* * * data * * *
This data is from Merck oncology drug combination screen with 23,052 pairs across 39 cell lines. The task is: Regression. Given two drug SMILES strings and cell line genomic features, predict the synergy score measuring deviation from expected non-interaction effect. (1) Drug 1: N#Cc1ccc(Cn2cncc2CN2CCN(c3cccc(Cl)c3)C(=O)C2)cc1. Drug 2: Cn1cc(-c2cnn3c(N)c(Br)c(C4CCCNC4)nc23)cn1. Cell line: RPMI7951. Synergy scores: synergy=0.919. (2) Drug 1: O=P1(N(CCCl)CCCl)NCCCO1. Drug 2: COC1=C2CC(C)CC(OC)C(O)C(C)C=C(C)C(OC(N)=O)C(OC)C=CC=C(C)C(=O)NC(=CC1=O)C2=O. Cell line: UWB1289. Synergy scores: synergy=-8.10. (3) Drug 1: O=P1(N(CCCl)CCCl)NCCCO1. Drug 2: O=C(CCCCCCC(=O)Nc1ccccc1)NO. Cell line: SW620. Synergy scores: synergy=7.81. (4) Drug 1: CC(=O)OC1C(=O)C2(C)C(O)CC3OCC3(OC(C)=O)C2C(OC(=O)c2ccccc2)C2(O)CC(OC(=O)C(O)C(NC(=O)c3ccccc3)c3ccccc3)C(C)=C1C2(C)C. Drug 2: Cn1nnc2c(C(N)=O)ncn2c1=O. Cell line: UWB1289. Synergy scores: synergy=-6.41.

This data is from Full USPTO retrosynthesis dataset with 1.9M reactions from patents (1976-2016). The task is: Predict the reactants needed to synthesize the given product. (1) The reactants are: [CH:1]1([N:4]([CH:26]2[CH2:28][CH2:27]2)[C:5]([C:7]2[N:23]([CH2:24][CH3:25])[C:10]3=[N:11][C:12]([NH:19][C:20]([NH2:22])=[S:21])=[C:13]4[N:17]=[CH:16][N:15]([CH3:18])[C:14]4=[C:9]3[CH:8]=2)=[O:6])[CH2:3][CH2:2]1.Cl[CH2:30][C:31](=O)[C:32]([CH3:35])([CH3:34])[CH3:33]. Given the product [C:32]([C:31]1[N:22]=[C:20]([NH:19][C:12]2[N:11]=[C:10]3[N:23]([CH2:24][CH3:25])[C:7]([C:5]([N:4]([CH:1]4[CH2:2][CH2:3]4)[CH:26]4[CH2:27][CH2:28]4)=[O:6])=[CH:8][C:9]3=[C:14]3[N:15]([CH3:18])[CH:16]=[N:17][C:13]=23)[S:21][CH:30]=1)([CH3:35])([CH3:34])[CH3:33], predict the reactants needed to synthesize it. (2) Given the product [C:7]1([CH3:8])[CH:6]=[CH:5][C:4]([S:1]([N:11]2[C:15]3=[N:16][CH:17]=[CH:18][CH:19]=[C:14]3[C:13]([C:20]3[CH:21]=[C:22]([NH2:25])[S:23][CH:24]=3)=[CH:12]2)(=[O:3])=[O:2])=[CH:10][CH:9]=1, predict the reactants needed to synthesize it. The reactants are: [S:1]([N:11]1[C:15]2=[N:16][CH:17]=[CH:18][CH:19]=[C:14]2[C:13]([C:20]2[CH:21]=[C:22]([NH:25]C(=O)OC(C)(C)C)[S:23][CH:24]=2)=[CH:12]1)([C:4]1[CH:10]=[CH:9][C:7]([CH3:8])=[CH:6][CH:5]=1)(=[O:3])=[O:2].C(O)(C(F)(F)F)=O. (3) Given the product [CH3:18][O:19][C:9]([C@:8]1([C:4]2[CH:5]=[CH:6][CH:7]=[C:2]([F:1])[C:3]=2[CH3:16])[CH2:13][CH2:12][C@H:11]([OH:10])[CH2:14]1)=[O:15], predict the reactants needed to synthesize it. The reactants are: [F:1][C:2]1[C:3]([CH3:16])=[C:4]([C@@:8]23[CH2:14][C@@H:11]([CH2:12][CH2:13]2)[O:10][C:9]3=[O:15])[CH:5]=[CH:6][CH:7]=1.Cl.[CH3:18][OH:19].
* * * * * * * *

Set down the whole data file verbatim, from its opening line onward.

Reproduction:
This data is from Merck oncology drug combination screen with 23,052 pairs across 39 cell lines. The task is: Regression. Given two drug SMILES strings and cell line genomic features, predict the synergy score measuring deviation from expected non-interaction effect. (1) Drug 1: N#Cc1ccc(Cn2cncc2CN2CCN(c3cccc(Cl)c3)C(=O)C2)cc1. Drug 2: Cn1cc(-c2cnn3c(N)c(Br)c(C4CCCNC4)nc23)cn1. Cell line: RPMI7951. Synergy scores: synergy=0.919. (2) Drug 1: O=P1(N(CCCl)CCCl)NCCCO1. Drug 2: COC1=C2CC(C)CC(OC)C(O)C(C)C=C(C)C(OC(N)=O)C(OC)C=CC=C(C)C(=O)NC(=CC1=O)C2=O. Cell line: UWB1289. Synergy scores: synergy=-8.10. (3) Drug 1: O=P1(N(CCCl)CCCl)NCCCO1. Drug 2: O=C(CCCCCCC(=O)Nc1ccccc1)NO. Cell line: SW620. Synergy scores: synergy=7.81. (4) Drug 1: CC(=O)OC1C(=O)C2(C)C(O)CC3OCC3(OC(C)=O)C2C(OC(=O)c2ccccc2)C2(O)CC(OC(=O)C(O)C(NC(=O)c3ccccc3)c3ccccc3)C(C)=C1C2(C)C. Drug 2: Cn1nnc2c(C(N)=O)ncn2c1=O. Cell line: UWB1289. Synergy scores: synergy=-6.41.

This data is from Full USPTO retrosynthesis dataset with 1.9M reactions from patents (1976-2016). The task is: Predict the reactants needed to synthesize the given product. (1) The reactants are: [CH:1]1([N:4]([CH:26]2[CH2:28][CH2:27]2)[C:5]([C:7]2[N:23]([CH2:24][CH3:25])[C:10]3=[N:11][C:12]([NH:19][C:20]([NH2:22])=[S:21])=[C:13]4[N:17]=[CH:16][N:15]([CH3:18])[C:14]4=[C:9]3[CH:8]=2)=[O:6])[CH2:3][CH2:2]1.Cl[CH2:30][C:31](=O)[C:32]([CH3:35])([CH3:34])[CH3:33]. Given the product [C:32]([C:31]1[N:22]=[C:20]([NH:19][C:12]2[N:11]=[C:10]3[N:23]([CH2:24][CH3:25])[C:7]([C:5]([N:4]([CH:1]4[CH2:2][CH2:3]4)[CH:26]4[CH2:27][CH2:28]4)=[O:6])=[CH:8][C:9]3=[C:14]3[N:15]([CH3:18])[CH:16]=[N:17][C:13]=23)[S:21][CH:30]=1)([CH3:35])([CH3:34])[CH3:33], predict the reactants needed to synthesize it. (2) Given the product [C:7]1([CH3:8])[CH:6]=[CH:5][C:4]([S:1]([N:11]2[C:15]3=[N:16][CH:17]=[CH:18][CH:19]=[C:14]3[C:13]([C:20]3[CH:21]=[C:22]([NH2:25])[S:23][CH:24]=3)=[CH:12]2)(=[O:3])=[O:2])=[CH:10][CH:9]=1, predict the reactants needed to synthesize it. The reactants are: [S:1]([N:11]1[C:15]2=[N:16][CH:17]=[CH:18][CH:19]=[C:14]2[C:13]([C:20]2[CH:21]=[C:22]([NH:25]C(=O)OC(C)(C)C)[S:23][CH:24]=2)=[CH:12]1)([C:4]1[CH:10]=[CH:9][C:7]([CH3:8])=[CH:6][CH:5]=1)(=[O:3])=[O:2].C(O)(C(F)(F)F)=O. (3) Given the product [CH3:18][O:19][C:9]([C@:8]1([C:4]2[CH:5]=[CH:6][CH:7]=[C:2]([F:1])[C:3]=2[CH3:16])[CH2:13][CH2:12][C@H:11]([OH:10])[CH2:14]1)=[O:15], predict the reactants needed to synthesize it. The reactants are: [F:1][C:2]1[C:3]([CH3:16])=[C:4]([C@@:8]23[CH2:14][C@@H:11]([CH2:12][CH2:13]2)[O:10][C:9]3=[O:15])[CH:5]=[CH:6][CH:7]=1.Cl.[CH3:18][OH:19].